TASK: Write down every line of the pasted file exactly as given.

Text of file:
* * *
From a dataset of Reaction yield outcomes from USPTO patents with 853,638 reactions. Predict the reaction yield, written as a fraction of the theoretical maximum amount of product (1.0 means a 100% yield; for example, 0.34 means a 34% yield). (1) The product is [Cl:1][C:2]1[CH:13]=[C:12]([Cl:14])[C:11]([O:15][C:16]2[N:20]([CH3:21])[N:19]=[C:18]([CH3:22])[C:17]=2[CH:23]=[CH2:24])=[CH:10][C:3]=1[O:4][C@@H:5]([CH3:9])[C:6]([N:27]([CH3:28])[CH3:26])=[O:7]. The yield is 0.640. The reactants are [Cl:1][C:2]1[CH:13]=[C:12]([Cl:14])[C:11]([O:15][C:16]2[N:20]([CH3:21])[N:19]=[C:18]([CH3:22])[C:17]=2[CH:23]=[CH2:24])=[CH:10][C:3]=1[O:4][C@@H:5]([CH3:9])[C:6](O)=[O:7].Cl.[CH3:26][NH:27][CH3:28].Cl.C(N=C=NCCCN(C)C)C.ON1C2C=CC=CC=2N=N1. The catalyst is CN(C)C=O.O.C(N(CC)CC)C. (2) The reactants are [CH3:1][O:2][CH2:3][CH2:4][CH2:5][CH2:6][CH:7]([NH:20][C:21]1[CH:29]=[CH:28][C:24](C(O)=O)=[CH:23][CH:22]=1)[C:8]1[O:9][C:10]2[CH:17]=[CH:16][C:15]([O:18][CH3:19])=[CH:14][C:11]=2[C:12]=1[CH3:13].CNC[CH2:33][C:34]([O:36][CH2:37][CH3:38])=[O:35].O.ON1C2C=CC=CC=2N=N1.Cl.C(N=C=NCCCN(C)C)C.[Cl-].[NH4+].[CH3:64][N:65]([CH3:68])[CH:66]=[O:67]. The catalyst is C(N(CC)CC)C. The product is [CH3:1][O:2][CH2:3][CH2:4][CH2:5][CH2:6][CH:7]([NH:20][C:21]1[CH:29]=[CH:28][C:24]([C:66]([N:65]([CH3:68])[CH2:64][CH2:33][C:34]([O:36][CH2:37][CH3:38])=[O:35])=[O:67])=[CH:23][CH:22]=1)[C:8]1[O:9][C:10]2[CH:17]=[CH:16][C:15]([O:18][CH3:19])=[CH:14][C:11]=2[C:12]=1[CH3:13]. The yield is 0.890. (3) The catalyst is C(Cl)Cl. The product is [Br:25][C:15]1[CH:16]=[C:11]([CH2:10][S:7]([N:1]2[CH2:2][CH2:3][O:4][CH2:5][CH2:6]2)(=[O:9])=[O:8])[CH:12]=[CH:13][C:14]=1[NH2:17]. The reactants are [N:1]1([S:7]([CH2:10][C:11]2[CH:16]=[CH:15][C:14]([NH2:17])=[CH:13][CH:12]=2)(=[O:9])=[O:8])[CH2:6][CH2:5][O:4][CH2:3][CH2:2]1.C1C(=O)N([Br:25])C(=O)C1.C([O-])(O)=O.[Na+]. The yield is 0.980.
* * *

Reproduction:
From a dataset of Reaction yield outcomes from USPTO patents with 853,638 reactions. Predict the reaction yield, written as a fraction of the theoretical maximum amount of product (1.0 means a 100% yield; for example, 0.34 means a 34% yield). (1) The product is [Cl:1][C:2]1[CH:13]=[C:12]([Cl:14])[C:11]([O:15][C:16]2[N:20]([CH3:21])[N:19]=[C:18]([CH3:22])[C:17]=2[CH:23]=[CH2:24])=[CH:10][C:3]=1[O:4][C@@H:5]([CH3:9])[C:6]([N:27]([CH3:28])[CH3:26])=[O:7]. The yield is 0.640. The reactants are [Cl:1][C:2]1[CH:13]=[C:12]([Cl:14])[C:11]([O:15][C:16]2[N:20]([CH3:21])[N:19]=[C:18]([CH3:22])[C:17]=2[CH:23]=[CH2:24])=[CH:10][C:3]=1[O:4][C@@H:5]([CH3:9])[C:6](O)=[O:7].Cl.[CH3:26][NH:27][CH3:28].Cl.C(N=C=NCCCN(C)C)C.ON1C2C=CC=CC=2N=N1. The catalyst is CN(C)C=O.O.C(N(CC)CC)C. (2) The reactants are [CH3:1][O:2][CH2:3][CH2:4][CH2:5][CH2:6][CH:7]([NH:20][C:21]1[CH:29]=[CH:28][C:24](C(O)=O)=[CH:23][CH:22]=1)[C:8]1[O:9][C:10]2[CH:17]=[CH:16][C:15]([O:18][CH3:19])=[CH:14][C:11]=2[C:12]=1[CH3:13].CNC[CH2:33][C:34]([O:36][CH2:37][CH3:38])=[O:35].O.ON1C2C=CC=CC=2N=N1.Cl.C(N=C=NCCCN(C)C)C.[Cl-].[NH4+].[CH3:64][N:65]([CH3:68])[CH:66]=[O:67]. The catalyst is C(N(CC)CC)C. The product is [CH3:1][O:2][CH2:3][CH2:4][CH2:5][CH2:6][CH:7]([NH:20][C:21]1[CH:29]=[CH:28][C:24]([C:66]([N:65]([CH3:68])[CH2:64][CH2:33][C:34]([O:36][CH2:37][CH3:38])=[O:35])=[O:67])=[CH:23][CH:22]=1)[C:8]1[O:9][C:10]2[CH:17]=[CH:16][C:15]([O:18][CH3:19])=[CH:14][C:11]=2[C:12]=1[CH3:13]. The yield is 0.890. (3) The catalyst is C(Cl)Cl. The product is [Br:25][C:15]1[CH:16]=[C:11]([CH2:10][S:7]([N:1]2[CH2:2][CH2:3][O:4][CH2:5][CH2:6]2)(=[O:9])=[O:8])[CH:12]=[CH:13][C:14]=1[NH2:17]. The reactants are [N:1]1([S:7]([CH2:10][C:11]2[CH:16]=[CH:15][C:14]([NH2:17])=[CH:13][CH:12]=2)(=[O:9])=[O:8])[CH2:6][CH2:5][O:4][CH2:3][CH2:2]1.C1C(=O)N([Br:25])C(=O)C1.C([O-])(O)=O.[Na+]. The yield is 0.980.